Vancouver - British Columbia - CANADA

Street and place names

This page provides background information relating to the street and place names in Gastown

Abbott Street
Named after H.H. Abbott (1829 - 1915) a general superintendent of the CPR in BC
Alexander Street
Named after R.H. Alexander (1844 - 1915) an accountant and manager of Hastings Mill. His wife was the first white woman to live here and their son was the first white child born here. Alexander Street started as the first trail running along the shoreline from Gastown to Hastings Mill.
Cambie Street
Named after H. J. Cambie (1836 - 1928) an engineer and surveyor. He was employed by the CPR to choose a route for the railway, he also wqas in charge of construction work through the Fraser Canyon as well as overseeing all surveys in BC. The City of Abbottsford is also named after him.
Carral Street
Named after Dr. R.W.W. Carral (1839-1879) a physician who practised in various parts of the province (Nanaimo, Cariboo, Victoria). He was politically active and championed the cause of confederation. he was one of three delegates to negotiate the terms of union with Canada and the first senator from BC to parliament in Ottawa.
Cordova Street
Running somewhat parallel to and merging with Water Street, Cordova Street had several previous names, Willow Street (for a grove of willow trees) then Oppenheimer Street (a Mayor of Vancouver). Finally the Street was named in honour of Don Antonio Maria Villaces y Cordova, Spanish Viceroy of Mexico.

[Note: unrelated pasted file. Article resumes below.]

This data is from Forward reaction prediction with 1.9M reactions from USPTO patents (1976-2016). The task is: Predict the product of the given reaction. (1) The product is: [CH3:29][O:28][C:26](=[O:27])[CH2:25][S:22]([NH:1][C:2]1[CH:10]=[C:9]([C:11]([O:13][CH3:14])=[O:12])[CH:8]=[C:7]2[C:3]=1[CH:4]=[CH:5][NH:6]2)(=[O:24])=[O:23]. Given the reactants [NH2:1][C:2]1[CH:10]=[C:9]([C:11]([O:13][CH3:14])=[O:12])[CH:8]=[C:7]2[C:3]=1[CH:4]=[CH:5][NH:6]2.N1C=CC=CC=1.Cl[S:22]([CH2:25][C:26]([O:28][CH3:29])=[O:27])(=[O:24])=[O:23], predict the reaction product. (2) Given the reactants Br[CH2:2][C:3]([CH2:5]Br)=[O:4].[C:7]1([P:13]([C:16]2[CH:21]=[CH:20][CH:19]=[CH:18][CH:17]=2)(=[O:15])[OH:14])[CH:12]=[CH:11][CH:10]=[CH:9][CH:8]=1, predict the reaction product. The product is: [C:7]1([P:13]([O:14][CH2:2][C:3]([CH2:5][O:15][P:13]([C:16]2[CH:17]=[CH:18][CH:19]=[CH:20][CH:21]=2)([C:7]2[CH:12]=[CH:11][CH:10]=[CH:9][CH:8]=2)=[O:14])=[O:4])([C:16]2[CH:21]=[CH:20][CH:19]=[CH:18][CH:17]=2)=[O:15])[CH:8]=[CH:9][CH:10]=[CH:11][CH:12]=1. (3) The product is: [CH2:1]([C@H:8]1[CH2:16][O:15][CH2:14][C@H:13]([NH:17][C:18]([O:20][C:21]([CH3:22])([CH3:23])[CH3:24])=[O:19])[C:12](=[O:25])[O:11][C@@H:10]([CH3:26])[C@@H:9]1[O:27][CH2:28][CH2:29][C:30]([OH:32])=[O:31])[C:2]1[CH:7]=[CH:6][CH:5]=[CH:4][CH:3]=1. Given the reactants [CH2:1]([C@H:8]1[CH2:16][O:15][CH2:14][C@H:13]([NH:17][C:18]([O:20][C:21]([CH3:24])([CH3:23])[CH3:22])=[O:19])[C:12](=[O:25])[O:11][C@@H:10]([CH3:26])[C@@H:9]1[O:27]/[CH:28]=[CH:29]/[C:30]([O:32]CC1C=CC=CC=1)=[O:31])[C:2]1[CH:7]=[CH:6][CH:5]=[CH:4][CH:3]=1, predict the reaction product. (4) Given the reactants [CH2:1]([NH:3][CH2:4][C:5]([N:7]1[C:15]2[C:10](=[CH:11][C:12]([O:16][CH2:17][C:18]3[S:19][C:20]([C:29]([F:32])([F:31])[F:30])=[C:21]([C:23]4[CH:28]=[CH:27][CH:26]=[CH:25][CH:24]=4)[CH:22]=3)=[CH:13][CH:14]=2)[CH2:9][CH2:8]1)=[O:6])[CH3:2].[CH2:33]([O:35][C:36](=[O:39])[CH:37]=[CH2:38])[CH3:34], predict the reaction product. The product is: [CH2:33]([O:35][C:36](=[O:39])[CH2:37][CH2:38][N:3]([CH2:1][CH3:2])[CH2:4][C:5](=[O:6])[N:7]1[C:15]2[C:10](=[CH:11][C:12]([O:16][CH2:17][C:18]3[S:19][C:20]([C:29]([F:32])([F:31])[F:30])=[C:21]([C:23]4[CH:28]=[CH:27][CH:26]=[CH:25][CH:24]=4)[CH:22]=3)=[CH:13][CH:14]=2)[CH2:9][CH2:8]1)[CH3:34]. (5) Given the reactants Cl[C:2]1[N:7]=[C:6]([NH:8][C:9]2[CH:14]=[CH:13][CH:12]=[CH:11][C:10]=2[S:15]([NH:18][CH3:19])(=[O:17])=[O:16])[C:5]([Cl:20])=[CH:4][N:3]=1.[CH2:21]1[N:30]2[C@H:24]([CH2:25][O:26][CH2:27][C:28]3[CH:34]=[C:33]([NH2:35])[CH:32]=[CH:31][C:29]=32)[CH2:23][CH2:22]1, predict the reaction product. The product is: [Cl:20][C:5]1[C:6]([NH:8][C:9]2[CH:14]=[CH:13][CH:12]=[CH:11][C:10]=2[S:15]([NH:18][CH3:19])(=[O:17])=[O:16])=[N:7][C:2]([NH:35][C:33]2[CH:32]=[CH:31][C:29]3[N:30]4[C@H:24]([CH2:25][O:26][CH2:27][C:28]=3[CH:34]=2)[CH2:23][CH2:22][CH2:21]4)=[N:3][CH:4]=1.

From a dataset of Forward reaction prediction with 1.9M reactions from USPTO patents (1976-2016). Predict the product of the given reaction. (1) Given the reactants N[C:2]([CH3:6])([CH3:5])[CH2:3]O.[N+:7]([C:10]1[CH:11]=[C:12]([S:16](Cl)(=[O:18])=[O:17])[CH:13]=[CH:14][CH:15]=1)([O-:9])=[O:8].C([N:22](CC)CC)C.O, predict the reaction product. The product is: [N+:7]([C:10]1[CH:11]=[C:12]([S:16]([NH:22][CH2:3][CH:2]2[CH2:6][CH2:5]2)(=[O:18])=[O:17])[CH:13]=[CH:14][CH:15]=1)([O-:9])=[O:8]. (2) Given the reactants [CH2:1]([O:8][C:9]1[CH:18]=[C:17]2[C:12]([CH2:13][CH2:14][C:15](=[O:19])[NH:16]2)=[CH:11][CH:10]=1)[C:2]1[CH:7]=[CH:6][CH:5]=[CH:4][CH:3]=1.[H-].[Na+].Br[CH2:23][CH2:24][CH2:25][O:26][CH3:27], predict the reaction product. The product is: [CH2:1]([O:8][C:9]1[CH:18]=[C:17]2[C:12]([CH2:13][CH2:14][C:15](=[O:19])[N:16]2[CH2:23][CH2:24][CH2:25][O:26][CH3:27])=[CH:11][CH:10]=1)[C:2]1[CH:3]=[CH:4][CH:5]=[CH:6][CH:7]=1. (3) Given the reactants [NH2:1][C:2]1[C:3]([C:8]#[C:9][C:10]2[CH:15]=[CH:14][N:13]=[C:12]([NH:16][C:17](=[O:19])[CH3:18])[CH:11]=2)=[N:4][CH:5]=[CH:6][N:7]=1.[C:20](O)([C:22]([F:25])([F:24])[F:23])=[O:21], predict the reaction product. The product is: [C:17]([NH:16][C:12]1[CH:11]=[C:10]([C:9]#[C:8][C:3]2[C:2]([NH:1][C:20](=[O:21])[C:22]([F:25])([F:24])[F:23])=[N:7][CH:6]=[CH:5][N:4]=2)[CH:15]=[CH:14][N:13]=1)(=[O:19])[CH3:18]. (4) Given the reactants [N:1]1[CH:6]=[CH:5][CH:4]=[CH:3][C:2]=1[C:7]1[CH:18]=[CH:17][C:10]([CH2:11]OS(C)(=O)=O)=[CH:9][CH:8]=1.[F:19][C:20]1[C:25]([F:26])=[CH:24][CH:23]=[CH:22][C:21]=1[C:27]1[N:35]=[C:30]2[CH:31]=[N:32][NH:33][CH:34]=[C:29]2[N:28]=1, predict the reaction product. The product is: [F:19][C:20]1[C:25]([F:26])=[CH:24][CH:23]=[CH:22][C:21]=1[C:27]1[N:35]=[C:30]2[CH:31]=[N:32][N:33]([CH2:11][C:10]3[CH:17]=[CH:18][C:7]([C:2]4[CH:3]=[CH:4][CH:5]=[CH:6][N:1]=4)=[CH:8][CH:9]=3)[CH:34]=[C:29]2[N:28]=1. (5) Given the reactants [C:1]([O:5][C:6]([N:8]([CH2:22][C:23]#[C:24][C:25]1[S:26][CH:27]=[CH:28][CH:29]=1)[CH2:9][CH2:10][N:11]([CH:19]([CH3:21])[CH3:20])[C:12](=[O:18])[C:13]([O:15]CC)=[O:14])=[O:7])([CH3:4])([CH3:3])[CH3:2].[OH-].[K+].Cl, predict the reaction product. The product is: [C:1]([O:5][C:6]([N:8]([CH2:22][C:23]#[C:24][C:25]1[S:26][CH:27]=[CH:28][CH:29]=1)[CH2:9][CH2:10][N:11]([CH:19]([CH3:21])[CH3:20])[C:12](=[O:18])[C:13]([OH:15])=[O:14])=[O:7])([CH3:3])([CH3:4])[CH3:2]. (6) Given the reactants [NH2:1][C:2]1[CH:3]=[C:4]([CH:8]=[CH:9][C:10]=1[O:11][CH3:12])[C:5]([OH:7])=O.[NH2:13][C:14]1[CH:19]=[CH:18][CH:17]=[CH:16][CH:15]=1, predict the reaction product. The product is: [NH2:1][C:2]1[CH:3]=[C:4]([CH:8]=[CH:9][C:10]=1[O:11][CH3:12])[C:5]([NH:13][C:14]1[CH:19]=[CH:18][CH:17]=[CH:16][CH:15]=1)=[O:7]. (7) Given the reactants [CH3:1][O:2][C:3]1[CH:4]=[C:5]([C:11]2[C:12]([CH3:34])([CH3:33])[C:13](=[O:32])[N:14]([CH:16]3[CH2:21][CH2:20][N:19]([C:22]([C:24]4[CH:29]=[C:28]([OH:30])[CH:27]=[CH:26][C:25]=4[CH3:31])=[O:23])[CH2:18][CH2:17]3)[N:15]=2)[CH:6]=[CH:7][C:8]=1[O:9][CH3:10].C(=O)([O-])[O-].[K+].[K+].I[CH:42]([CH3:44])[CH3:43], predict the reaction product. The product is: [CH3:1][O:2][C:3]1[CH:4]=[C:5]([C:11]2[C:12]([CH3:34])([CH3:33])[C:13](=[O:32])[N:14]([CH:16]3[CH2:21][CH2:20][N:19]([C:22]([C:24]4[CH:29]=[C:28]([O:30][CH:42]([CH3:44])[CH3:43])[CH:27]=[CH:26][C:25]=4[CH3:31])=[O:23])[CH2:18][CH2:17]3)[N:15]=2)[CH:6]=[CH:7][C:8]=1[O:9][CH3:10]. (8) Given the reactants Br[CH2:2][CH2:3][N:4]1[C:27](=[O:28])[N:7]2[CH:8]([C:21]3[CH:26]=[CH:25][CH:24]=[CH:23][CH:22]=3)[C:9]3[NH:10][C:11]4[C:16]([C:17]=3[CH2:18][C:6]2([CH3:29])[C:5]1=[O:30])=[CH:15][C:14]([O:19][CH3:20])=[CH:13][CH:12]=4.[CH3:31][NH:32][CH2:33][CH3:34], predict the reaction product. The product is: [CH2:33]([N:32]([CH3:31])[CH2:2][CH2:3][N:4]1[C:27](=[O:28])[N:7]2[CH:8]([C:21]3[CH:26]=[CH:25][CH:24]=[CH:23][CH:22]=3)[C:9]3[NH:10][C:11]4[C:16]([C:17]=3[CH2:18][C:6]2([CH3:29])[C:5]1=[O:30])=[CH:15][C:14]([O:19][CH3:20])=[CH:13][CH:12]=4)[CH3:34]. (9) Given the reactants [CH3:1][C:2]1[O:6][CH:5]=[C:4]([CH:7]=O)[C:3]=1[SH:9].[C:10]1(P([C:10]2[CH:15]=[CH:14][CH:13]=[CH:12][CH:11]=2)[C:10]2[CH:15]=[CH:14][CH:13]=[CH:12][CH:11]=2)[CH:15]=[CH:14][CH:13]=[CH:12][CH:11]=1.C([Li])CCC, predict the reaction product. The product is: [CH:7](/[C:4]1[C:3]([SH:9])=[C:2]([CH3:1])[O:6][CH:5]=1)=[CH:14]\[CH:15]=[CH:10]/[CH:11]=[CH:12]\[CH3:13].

Powell Street
Named after Dr. I W. Powell (1836 - 1915) a doctor involved in many progressive intiatives during the early days of the Province of BC. Involved in establishing a public school system he was a superintendent of schools. Played a role in extending the CPR line from Port Moody to Coal Harbour. Donated land for Vancouver's first city hall.
Water Street
One of the first named streets in the original townsite. At first it was called Front Street since it ran along the shoreline.
Blood Alley
According to stories Blood Alley was the location for a number of butcher shops. At the end of each day they would be rinsed out resulting in the inevitable blood in the street. As if that was not enough they used to hold public executions in blood alley square.
Gaelor's Mews
Location of Vancouver's first jail next to Blood Alley. An interesting fact is that the washrooms at the Irish Heather Pub are where the jail cells were. The brickworks are the original material.

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